Key Deer Lower Keys
  • A Key deer searches for food in the National Key Deer Refuge on Big Pine Key. About the size of a large dog, the deer are indigenous to the lower Florida Keys. (Photo by Andy Newman, Florida Keys News Bureau)

     

  • By: Carol Shaughnessy
  • June 26, 2019

As the Florida Keys ease into summer, we’re continuing our “Connect & Protect” initiative to encourage awareness of sustainable opportunities and memorable activities for visitors. Here are five points to boost your eco-awareness and inspire positive actions.

Connect & Protect Florida KeysONE: Will you take the #PlasticFreeJuly challenge this year? Help protect the oceans, reduce your eco footprint and avoid landfill waste. How? Commit to one week, or the whole month of July, and avoid (or ask for reusable alternatives to) single-use plastic packaging/bags and plastic or styrofoam takeaway items like bags, bottles, straws and coffee cups.

Throughout July, look for daily Keys tips here. They’ll include info on where to join a beach or park cleanup, enjoying a plastic-free picnic at the beach, Keys eco-hotels and tours — plus where you can find cool reusable Keys cups and alternatives for straws and plastic bags. Take the personal challenge!

TWO: Boating in the Florida Keys can be complicated if you’re a first-time visitor or boater new to navigating the islands’ surrounding shallow waters. The sustained health of the Keys’ precious environment is vital, and disturbance or direct impacts — including damage by boat propellers, groundings, turbidity and water quality — are major contributing factors to declines in habitat essential for birds, fish and other animals.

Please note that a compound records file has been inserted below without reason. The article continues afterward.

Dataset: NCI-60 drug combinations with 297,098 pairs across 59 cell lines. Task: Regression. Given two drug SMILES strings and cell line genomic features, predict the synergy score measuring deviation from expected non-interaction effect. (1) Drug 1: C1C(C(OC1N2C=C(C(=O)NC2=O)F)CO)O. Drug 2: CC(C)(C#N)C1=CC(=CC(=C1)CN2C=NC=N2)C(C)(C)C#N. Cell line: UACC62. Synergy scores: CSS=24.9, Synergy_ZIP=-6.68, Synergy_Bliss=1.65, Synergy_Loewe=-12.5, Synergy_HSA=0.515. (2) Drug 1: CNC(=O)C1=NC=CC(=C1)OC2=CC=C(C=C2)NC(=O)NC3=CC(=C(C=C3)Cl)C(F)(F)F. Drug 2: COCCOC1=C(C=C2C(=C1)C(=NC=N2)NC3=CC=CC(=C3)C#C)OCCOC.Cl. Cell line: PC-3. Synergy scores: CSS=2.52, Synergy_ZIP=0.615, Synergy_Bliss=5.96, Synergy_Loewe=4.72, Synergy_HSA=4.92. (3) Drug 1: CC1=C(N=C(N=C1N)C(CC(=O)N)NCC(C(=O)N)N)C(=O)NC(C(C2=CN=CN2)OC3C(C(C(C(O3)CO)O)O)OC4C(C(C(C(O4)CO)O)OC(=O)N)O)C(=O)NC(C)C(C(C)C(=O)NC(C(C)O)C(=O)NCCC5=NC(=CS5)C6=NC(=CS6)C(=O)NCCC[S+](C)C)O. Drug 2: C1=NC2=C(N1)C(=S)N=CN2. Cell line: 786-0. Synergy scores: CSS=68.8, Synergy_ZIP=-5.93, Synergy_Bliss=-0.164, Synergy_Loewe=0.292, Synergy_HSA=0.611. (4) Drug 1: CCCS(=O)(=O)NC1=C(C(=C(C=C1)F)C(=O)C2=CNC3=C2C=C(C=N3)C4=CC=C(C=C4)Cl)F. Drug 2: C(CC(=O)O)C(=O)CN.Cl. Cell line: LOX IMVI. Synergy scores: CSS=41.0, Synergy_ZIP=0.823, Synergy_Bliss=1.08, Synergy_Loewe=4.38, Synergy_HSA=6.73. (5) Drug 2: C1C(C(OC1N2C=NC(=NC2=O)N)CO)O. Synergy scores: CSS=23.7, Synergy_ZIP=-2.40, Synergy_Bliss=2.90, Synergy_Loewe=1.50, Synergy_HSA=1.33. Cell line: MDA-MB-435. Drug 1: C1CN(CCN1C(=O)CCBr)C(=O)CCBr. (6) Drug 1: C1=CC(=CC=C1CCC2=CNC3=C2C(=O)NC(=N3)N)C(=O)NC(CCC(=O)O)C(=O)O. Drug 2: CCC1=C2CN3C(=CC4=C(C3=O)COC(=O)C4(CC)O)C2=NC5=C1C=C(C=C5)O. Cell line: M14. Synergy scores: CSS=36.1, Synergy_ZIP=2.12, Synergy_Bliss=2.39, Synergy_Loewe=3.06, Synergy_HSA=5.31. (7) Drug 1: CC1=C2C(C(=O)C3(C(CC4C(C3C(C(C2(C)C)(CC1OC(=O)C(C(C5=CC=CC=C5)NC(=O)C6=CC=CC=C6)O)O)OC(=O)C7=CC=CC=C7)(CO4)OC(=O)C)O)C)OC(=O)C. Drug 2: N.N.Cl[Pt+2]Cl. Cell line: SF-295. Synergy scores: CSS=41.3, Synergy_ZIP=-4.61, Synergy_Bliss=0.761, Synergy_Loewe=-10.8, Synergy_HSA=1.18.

People who dive or snorkel from their own boats should use reef mooring buoys instead of dropping an anchor. Anchoring is forbidden at many dive and snorkel sites.

To better understand boating and watercraft impacts, check out a free online boater education course developed by the Florida Keys National Marine Sanctuary. It provides information about responsible boating and stewardship, and highlights relevant rules and regulations.

THREE: On Big Pine Key, the new Florida Keys National Wildlife Refuges Nature Center is opening at 30587 Overseas Highway near mile marker 30.5. With more than 1,800 square feet of exhibition space, the visitor center showcases the Keys’ four national wildlife refuges: National Key Deer, Great White Heron, Key West and Crocodile Lake.

FYI, the National Key Deer Refuge, established in 1957 to protect and preserve the miniature Key deer and other Keys wildlife resources, celebrated its 60th anniversary in December 2017. It’s well worth a visit!

FOUR: The Florida Reef Tract is the one of the largest barrier reef systems in the world and the only barrier reef in the continental United States. On June 8, during the fifth annual Coralpalooza™ event, 250 Florida Keys participants returned a total of 1,760 corals to this precious reef tract — more corals than have been outplanted during any previous Coralpalooza.

Coral restoration Florida Keys

An employee from the Coral Restoration Foundation works underwater in the organization’s coral nursery. (Photo by Tim Grollimund, Florida Keys News Bureau)

On World Oceans Day in early June every year, Key Largo’s Coral Restoration Foundation takes out an army of ocean lovers to actively restore reefs in the Florida Keys and beyond.

There are many ways you can get involved with the foundation — whether through joining a dive program, becoming a volunteer, making a donation or engaging in education programs. And sign up here to receive CRF’s “First Alert” to register for the sixth annual Coralpalooza in 2020.

FIVE: In a unique demonstration of eco-conscious generosity, longtime Key West resident David Wolkowsky — a well-known and impactful public figure, developer, philanthropist and visionary — donated his Ballast Key, a 14-acre island located in the clear blue and vibrant waters 8 miles west of Key West, shortly before his passing in September 2018 at age 99.

The parcel will forever be protected through the commitment of the Nature Conservancy and the U.S. Fish and Wildlife Service as part of the Key West National Wildlife Refuge. The island is home to many imperiled and endangered species of native plants and wildlife. And the shallow waters that surround Ballast Key teem with inhabitants of a healthy coral reef ecosystem, including threatened and endangered sea turtles.

That makes Mr. Wolkowsky’s remarkable donation a win-win for the Keys environment, the species that live within it, and everyone who loves it — now and in the future.

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